Chromosome 13q deletion:
Chromosome 13q deletion is a chromosome abnormality that occurs when there is a missing (deleted) copy of genetic material on the long arm (q)of chromosome 13.
The severity of the condition and the signs and symptoms depend on the size and location of the deletion and which genes are involved. Features that often occur in people with chromosome 13q deletion include developmental delay, intellectual disability, behavioural problems and distinctive facial features
13 q(MM, CLL):
Multiple myelomas (MM) is a plasma cell dyscrasia characterised by frequent 13q deletions and IgH translocations that have clinical prognostic significance. We evaluated clonal plasma cells by interphase fluorescence in situ hybridisation (FISH) and combined with immunofluorescence detection of the cytoplasmic light chain (cIg-FISH) for the presence of 13q deletions and IgH translocations.
The FISH results were compared with conventional cytogenetic analysis. Of the 25 bone marrow specimens from MM patients, 11 (44%) had 13q deletions. IgH translocations involving cyclin D1 (t(11;14)) and FGFR3 (t(4;14)) were found in 32 and 36%, respectively.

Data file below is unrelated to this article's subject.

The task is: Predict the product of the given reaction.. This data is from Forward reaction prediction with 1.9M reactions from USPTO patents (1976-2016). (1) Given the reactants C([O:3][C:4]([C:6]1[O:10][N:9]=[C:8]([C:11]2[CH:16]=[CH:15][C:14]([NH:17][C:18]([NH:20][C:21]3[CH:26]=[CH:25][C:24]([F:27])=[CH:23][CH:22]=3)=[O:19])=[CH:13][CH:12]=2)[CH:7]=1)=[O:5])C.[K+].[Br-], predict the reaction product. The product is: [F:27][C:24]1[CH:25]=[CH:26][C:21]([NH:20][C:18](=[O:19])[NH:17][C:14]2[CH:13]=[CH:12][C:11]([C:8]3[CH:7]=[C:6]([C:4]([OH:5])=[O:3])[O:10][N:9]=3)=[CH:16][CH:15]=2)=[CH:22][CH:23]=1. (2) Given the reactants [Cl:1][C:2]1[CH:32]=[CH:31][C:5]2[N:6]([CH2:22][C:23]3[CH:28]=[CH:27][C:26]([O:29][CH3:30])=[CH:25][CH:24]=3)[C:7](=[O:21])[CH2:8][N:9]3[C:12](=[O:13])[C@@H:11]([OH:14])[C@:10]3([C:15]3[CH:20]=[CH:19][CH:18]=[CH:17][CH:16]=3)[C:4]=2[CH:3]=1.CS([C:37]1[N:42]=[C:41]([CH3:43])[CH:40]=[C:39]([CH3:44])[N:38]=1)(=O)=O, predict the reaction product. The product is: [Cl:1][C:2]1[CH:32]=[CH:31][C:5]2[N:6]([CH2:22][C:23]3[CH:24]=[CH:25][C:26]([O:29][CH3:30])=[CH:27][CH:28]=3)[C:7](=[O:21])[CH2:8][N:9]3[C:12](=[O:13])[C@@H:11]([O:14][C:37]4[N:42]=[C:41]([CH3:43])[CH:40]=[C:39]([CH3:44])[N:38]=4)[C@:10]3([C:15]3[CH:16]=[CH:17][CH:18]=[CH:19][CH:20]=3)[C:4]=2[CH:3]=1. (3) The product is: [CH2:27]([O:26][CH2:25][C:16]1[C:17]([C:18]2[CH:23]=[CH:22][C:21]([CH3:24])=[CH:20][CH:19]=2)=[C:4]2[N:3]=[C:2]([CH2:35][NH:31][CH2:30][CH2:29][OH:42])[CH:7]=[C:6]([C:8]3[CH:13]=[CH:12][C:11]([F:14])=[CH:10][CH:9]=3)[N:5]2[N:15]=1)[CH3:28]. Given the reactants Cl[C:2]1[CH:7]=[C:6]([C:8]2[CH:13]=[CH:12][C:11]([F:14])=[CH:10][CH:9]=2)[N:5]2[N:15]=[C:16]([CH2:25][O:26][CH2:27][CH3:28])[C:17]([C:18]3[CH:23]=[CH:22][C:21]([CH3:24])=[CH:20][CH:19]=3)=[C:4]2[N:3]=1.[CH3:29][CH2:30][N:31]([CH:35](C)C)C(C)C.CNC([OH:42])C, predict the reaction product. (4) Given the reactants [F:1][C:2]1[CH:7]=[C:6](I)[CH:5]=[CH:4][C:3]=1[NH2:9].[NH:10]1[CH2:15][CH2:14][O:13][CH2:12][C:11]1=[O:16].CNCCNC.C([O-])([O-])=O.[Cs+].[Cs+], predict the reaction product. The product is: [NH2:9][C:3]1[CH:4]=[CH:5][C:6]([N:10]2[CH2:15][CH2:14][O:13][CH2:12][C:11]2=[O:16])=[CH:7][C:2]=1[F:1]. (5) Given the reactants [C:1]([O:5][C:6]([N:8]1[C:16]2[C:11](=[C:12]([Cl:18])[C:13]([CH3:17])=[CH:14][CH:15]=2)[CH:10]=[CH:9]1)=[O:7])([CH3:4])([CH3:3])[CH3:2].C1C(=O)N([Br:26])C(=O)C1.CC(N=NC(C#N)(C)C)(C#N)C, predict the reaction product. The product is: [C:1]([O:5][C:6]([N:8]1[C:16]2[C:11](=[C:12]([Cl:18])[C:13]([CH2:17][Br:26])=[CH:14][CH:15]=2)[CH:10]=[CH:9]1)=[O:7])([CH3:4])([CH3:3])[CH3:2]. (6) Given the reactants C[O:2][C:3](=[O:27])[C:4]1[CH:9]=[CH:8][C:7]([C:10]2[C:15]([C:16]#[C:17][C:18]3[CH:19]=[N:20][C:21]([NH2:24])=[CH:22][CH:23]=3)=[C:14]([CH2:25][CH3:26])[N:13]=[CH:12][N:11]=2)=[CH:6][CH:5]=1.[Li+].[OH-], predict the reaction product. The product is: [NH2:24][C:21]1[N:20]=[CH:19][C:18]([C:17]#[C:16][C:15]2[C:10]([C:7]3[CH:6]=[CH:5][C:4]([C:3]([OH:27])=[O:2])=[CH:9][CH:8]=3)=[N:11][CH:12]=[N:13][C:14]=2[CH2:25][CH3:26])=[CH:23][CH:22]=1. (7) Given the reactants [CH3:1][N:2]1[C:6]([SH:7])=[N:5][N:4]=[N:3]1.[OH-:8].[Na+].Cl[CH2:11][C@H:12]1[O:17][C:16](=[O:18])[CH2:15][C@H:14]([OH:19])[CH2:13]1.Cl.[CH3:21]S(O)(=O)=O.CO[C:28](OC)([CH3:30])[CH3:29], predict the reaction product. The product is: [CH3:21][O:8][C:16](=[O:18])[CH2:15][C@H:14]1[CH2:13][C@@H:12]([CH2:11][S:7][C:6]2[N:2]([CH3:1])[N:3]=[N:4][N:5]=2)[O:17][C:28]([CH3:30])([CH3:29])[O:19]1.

CLL: Chronic lymphocytic leukaemia (CLL) is the most common leukaemia in adults, with a highly variable clinical course, ranging from very indolent cases to a very aggressive and rapidly progressing disease (Puiggros et al., 2014). Although a relatively stable genome characterises it, acquired genetic aberrations have an essential role in CLL prognosis.
The most frequent chromosomal abnormalities are partial losses of one affected chromosome (del(6q), del(11q), del(13q) or del(17p)) and gains of entire chromosomes ( trisomy 12).